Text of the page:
Jan 14, 2006

The shuttle driver knocks. And waits. Knocks again. Peers. Shuffles. Lights blaze, but no one stirs inside the Queen Anne redbrick. As he retreats down the porch, a young woman in pink Capri pajamas hurtles outside. She apologizes profusely, hands pressed to her heart.

“Anything, anything you can do, please,” she begs. “I understand if you can't, though. I overslept. I'm so sorry.”

Driver John is uncomfortable. “I'm in no hurry,” I offer.

He radios for advice. Should he loop back in 15 minutes to collect her? “That would be really nice,” the dispatcher crackles. I nod.

We plunge down the Denny regrade into Belltown, where a sharp-featured woman stands outside her condo. Even a studio here, I'm guessing, runs at least $350,000.

Madam, however, is clearly not the studio sort. “Well, I would have left her,” she announces in an East Coast accent. “I mean, it's not fair. No one likes getting up this early. I would have liked more sleep too.”

“I'd hate to see anyone miss their flight,” I say mildly.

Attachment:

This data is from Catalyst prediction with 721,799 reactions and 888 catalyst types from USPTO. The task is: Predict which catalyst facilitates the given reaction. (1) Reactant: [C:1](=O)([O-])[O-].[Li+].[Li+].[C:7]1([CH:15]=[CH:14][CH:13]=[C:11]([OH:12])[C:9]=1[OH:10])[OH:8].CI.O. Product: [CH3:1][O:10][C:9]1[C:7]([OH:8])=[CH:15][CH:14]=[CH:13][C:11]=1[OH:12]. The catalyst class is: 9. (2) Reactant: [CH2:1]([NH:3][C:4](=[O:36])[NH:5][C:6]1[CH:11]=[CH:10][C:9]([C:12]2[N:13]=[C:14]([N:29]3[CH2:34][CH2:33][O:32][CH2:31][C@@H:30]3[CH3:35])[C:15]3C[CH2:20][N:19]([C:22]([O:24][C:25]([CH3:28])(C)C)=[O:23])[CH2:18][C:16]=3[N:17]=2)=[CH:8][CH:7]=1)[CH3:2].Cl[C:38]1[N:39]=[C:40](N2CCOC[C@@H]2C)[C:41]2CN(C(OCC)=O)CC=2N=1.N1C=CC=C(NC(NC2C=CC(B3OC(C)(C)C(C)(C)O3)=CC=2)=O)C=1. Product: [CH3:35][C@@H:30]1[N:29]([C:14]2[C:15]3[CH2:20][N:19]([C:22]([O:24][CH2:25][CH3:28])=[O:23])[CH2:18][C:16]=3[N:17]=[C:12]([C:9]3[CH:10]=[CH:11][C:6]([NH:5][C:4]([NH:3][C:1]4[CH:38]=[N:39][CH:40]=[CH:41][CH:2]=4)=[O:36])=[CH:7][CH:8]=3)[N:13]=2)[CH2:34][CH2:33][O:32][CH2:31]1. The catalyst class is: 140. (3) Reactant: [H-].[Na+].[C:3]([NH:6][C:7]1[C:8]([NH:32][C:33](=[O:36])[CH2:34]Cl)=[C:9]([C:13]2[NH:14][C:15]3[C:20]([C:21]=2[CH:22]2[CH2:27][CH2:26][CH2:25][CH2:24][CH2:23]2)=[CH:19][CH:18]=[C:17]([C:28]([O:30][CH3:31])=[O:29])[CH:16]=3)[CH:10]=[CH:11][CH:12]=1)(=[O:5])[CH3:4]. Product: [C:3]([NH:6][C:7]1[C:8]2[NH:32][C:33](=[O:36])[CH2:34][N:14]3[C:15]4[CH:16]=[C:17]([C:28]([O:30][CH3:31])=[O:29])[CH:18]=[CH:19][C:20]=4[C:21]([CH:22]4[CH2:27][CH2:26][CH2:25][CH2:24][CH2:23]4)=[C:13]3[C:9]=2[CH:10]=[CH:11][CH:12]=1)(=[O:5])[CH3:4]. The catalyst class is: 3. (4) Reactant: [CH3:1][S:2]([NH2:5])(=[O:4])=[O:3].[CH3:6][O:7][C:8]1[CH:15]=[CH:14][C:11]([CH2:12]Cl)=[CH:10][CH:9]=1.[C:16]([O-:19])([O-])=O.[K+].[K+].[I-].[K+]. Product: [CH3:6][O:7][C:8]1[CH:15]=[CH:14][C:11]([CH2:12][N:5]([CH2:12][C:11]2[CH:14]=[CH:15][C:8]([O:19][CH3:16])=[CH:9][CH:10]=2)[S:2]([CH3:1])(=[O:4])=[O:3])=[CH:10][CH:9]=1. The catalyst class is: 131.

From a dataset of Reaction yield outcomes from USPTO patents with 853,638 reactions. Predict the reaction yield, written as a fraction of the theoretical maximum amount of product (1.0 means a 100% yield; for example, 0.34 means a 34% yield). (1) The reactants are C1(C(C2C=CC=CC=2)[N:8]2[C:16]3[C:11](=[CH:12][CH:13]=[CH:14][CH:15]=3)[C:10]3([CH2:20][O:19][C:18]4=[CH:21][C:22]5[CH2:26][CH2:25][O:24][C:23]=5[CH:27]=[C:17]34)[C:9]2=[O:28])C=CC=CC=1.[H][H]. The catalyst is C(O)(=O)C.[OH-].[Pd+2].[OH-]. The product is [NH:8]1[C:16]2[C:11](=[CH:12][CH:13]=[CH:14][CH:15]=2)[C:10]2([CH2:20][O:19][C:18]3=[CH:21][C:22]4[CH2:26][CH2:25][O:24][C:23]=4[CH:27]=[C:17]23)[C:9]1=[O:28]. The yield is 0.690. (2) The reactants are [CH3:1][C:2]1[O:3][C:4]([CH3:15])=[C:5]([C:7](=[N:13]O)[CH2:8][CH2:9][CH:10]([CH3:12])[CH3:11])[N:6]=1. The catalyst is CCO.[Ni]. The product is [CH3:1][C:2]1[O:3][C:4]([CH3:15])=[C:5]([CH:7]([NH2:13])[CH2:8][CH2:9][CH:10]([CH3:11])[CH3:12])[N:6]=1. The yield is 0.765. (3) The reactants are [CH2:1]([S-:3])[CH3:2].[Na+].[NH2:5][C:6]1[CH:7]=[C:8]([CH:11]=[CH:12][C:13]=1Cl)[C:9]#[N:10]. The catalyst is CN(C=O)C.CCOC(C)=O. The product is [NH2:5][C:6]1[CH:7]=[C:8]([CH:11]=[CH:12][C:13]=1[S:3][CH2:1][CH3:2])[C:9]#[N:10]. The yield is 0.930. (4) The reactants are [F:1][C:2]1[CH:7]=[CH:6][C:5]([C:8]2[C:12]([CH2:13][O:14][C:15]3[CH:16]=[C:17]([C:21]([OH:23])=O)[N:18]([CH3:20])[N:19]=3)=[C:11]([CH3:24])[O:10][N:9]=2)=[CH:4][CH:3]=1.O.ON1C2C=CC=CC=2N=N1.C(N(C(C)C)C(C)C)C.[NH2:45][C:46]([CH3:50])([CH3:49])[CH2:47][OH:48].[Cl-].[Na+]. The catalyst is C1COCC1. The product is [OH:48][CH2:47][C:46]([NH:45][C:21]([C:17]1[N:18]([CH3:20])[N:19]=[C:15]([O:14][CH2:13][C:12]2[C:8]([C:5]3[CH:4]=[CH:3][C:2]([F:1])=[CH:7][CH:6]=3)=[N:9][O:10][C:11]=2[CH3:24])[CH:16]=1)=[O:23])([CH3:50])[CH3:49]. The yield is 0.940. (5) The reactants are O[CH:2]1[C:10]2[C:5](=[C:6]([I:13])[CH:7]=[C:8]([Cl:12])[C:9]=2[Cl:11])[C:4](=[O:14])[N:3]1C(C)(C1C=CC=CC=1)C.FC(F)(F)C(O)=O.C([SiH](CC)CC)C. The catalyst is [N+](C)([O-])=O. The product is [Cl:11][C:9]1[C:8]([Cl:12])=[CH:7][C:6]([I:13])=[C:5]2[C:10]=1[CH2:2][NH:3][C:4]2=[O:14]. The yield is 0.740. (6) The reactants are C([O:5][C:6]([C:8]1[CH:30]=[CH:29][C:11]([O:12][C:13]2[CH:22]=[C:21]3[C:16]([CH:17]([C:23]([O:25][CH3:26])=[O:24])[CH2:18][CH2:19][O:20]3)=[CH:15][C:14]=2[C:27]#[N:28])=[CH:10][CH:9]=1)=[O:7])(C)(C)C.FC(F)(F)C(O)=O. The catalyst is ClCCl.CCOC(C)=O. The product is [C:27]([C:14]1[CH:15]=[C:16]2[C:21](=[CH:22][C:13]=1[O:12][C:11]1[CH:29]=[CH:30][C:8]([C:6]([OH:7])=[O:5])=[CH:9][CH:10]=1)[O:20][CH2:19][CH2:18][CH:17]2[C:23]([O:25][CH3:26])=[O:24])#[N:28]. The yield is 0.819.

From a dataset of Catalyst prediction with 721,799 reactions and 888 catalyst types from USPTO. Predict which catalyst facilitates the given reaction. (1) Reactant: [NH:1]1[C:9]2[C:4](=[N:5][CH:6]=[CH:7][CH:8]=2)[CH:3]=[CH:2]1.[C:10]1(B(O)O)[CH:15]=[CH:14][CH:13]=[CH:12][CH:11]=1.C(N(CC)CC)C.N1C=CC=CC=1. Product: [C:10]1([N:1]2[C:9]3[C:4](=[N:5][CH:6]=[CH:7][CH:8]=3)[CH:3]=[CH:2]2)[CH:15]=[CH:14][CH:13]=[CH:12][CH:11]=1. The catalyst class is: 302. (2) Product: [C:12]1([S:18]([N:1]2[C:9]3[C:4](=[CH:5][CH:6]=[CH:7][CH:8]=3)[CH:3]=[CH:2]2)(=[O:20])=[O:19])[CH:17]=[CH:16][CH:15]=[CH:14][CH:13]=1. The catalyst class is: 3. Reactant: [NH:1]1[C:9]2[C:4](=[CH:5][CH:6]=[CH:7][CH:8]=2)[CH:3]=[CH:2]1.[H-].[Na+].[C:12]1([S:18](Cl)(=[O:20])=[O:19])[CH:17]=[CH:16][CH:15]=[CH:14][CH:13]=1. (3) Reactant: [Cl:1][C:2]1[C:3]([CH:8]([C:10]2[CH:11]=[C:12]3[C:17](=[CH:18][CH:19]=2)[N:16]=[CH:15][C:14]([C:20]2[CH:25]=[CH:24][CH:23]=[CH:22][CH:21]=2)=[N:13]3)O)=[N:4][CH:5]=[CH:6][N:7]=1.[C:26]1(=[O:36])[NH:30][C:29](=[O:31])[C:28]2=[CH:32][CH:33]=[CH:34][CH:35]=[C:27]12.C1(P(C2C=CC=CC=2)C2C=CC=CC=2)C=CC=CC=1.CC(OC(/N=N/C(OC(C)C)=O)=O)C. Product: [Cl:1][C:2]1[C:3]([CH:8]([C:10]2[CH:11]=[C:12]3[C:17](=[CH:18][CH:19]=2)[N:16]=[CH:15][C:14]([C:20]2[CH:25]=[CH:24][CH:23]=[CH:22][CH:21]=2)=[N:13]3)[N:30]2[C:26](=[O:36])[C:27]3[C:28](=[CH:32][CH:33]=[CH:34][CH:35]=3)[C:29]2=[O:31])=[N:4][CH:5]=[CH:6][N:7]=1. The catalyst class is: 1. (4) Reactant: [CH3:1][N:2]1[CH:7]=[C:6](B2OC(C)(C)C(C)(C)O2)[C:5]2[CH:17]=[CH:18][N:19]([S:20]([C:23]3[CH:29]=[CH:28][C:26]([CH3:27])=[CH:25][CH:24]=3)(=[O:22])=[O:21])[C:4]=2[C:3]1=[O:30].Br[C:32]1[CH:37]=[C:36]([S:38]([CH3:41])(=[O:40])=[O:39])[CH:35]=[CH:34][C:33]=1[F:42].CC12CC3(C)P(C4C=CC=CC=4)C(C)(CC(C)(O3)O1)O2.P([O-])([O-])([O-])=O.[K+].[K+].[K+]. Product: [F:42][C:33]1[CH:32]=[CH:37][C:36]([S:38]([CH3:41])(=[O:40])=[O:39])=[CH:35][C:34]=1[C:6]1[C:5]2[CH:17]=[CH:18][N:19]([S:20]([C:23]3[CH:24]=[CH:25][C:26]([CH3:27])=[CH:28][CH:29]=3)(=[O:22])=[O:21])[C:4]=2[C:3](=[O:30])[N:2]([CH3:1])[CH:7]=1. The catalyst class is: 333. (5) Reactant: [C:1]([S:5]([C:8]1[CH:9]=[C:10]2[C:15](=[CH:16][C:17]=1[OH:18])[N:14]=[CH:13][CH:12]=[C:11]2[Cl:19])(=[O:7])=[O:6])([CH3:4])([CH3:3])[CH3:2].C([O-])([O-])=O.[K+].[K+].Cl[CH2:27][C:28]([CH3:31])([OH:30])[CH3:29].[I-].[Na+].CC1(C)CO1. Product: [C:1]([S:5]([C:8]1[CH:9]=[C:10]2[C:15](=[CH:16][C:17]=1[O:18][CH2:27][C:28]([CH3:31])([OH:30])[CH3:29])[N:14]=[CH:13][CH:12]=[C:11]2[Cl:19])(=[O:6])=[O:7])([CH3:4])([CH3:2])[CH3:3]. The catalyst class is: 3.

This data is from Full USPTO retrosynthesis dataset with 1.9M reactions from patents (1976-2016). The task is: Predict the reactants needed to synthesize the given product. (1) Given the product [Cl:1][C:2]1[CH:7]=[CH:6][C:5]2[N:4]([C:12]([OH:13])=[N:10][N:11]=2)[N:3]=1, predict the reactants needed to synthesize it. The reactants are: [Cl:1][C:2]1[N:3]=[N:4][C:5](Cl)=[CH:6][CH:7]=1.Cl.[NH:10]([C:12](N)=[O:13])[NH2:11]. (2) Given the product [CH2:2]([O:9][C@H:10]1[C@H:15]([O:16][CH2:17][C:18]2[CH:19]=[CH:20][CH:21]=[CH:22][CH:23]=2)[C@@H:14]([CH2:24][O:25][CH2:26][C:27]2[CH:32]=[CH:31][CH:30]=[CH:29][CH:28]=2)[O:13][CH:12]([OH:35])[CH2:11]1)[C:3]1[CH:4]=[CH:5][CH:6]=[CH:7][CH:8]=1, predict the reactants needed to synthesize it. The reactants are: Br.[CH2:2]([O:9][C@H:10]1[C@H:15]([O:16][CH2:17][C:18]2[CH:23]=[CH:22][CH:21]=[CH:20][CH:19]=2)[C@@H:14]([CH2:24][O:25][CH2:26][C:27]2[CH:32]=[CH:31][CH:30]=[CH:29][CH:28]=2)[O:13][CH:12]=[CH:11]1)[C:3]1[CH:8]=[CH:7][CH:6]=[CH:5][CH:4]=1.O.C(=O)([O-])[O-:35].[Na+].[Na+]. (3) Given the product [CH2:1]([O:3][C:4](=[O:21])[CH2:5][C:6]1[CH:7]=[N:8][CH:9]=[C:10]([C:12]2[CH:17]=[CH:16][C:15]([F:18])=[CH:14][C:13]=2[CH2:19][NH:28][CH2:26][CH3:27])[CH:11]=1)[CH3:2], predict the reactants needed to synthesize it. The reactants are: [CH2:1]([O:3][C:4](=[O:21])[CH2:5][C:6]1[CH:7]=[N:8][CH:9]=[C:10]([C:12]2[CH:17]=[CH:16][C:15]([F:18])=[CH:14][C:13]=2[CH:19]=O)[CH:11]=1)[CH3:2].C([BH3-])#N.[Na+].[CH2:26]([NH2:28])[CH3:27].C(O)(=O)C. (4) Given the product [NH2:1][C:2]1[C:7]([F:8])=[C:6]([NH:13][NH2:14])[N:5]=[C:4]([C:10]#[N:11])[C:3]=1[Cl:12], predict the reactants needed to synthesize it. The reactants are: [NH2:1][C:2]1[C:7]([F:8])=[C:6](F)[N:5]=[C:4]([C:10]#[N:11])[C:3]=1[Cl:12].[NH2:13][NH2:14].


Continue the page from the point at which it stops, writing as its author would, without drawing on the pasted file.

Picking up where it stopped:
“Well, she should have gotten up on time then,” Madam crows. “We shouldn't have to be delayed for her.”

I gesture to the clock. “Are you worried about missing your flight? I have plenty of time…”

“-so do I,” she slices. “But it's not fair.”

Goodness woman, what made you so brittle? And why are we alpha-dogging at each other's throats?

“She's just a young thing. And she was such a sweetie.”

“I don't care. Rules are rules.”

John interjects, modifying this theme: “I'm only following orders.” His shoulders hunch around his ears. He wants out of this clash of Titanesses. So do I.

“Well,” my teeth are gritted. “Just consider it your good deed for the day.”

The driver finally breaks the silence. “So, where are you going?”

“To Hawaii. To relax.”

Amen, sister.

The late passenger was a 20-year-old George Washington University sophomore, studying feminism and globalization. She'd slept through two alarms, feeling poorly after a tonsillectomy. Her parents were away for the weekend.

She was the sort of sweet, earnest young woman that lived in unheated host-homes in Ecuador and Guatemala. She was off to Shanghai next, nervous but eager.

But Madam would have let her miss the shuttle. Because those extra 15 minutes at the Sea-Tac Starbucks really make the trip. Hurry up and relax, already!

Someone needs to tell Scrooge Christmas is over.

Enough said.

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